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Jacquelin E.,University of Lyon | Jacquelin E.,University Claude Bernard Lyon 1 | Jacquelin E.,Lbmc Laboratoire Of Biomecanique Et Mecanique Des Chocs | Friswell M.I.,University of Swansea | And 4 more authors.
Mechanical Systems and Signal Processing | Year: 2016

A dynamical uncertain system is studied in this paper. Two kinds of uncertainties are addressed, where the uncertain parameters are described through random variables and/or fuzzy variables. A general framework is proposed to deal with both kinds of uncertainty using a polynomial chaos expansion (PCE). It is shown that fuzzy variables may be expanded in terms of polynomial chaos when Legendre polynomials are used. The components of the PCE are a solution of an equation that does not depend on the nature of uncertainty. Once this equation is solved, the post-processing of the data gives the moments of the random response when the uncertainties are random or gives the response interval when the variables are fuzzy. With the PCE approach, it is also possible to deal with mixed uncertainty, when some parameters are random and others are fuzzy. The results provide a fuzzy description of the response statistical moments. © 2016 Elsevier Ltd. All rights reserved.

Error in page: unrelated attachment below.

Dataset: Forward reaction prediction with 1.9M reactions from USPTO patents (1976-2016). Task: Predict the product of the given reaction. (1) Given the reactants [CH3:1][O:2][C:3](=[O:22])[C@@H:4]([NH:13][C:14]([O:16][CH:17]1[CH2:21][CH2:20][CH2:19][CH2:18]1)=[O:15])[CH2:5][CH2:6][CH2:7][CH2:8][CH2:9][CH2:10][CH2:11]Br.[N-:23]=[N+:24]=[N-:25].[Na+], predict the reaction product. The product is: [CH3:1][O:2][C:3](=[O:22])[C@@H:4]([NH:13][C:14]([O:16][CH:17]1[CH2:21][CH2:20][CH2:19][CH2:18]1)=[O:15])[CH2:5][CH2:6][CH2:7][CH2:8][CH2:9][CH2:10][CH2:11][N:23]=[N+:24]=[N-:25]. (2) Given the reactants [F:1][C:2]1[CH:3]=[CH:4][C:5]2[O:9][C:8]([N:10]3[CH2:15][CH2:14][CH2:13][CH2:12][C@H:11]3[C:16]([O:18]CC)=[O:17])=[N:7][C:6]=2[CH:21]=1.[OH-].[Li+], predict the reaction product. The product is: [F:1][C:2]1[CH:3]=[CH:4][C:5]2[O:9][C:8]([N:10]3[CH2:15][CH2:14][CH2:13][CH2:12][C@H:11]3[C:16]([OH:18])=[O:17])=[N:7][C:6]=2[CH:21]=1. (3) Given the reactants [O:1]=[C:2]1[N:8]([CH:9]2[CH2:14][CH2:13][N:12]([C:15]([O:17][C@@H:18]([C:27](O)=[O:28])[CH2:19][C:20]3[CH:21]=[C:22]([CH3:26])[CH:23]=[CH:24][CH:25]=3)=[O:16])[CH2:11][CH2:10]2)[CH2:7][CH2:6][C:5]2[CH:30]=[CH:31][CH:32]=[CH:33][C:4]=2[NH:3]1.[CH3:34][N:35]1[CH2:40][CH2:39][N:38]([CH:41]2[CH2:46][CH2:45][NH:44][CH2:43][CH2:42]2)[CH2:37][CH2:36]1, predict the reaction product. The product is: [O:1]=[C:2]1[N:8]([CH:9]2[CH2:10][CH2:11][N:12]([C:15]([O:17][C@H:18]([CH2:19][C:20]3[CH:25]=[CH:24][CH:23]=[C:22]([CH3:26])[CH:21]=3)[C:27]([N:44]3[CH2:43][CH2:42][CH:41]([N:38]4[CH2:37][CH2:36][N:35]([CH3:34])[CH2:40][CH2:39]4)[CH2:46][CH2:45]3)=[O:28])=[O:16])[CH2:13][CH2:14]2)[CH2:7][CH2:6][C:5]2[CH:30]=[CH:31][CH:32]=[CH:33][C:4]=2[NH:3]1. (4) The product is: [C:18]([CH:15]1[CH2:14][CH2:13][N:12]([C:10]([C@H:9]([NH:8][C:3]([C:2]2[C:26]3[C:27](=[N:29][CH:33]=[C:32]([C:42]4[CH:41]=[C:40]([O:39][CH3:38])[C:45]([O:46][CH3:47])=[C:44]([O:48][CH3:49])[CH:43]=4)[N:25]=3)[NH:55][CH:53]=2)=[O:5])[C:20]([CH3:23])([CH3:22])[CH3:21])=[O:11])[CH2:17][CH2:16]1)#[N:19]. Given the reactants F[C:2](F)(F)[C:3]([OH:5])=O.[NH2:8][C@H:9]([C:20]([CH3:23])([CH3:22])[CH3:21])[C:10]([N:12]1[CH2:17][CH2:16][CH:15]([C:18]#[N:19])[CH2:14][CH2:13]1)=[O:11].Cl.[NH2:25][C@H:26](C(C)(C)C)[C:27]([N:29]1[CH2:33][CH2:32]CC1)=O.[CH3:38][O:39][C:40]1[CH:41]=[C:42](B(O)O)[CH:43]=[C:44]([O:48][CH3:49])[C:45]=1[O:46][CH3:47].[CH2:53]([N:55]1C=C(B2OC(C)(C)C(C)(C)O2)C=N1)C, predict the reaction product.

Sinou J.-J.,CNRS Tribology and Dynamic Systems Laboratory | Jacquelin E.,University Claude Bernard Lyon 1 | Jacquelin E.,Lbmc Laboratoire Of Biomecanique Et Mecanique Des Chocs
Mechanical Systems and Signal Processing | Year: 2015